As often is the case with children who face a difficult diagnosis at an early age, children with CML are wise beyond their years. It is my hope this Junior CML site will honor their courage and help us learn from them.

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A story of little Marina from Russia

Irina Devyatkova, Marina’s mother, Lena Gratcheva, Advita, Russia

 

Marina from RussiaLittle Marina’s family got the shocking CML diagnosis of their daughter when she was only 2 years old, in the year 2003. It all came out so unexpectedly, when her parents took the little girl to the doctor for the regular check-up. The WBS Count showed a threatening figure of 110,000.

The only treatment that existed at that time was hydrea. We heard about the existence if Imatinib though, however unfortunately it was not available in the country. The drug was too expensive for us to buy from abroad. Luckily we could get Imatinib later when it was approved by the government in the list of the drugs that oncology patients could get for free. Marina started to take 400 mg Glivec daily and her blood results started to improve. The family started to hope for the best.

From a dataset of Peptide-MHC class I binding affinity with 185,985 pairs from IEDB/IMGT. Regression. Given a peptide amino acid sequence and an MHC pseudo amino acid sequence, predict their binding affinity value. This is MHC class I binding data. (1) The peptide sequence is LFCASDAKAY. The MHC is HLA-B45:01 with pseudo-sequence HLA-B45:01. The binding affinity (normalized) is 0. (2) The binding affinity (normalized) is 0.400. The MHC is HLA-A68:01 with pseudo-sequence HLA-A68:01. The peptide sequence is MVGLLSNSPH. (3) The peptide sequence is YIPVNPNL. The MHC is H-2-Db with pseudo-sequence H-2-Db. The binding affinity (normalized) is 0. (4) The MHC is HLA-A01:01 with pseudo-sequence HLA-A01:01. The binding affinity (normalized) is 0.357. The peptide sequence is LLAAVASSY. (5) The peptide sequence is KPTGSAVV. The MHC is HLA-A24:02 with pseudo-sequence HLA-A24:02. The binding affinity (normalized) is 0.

Every 6 month we were taking all the necessary test and then here it is. A little more than a year passed the bone marrow biopsy showed the Philadelphia Chromosome was back in the bone marrow again. The doctors increased the dose of Imatinib to 600 mg a day. However, unfortunately the things were only worsening and the doctors could see little Marina’s survival chances in Bone Marrow Transplant. Unfortunately, this was another shock that we got. Marina didn’t have a related donor and a huge amount of money was needed for the donor search abroad, as the Bone Marrow registry doesn’t exist in Russia. We went on searching the internet and became a new member of Advita Family. Advita is a charity organisation in St. Petersburg that helps people with onco-hematological diseases since the year 2002.. Advita put our story on its website and we were lucky enough to have lots of people and organisations’ support. The money for Marina’s BMT and our stay in St Petersburg was collected.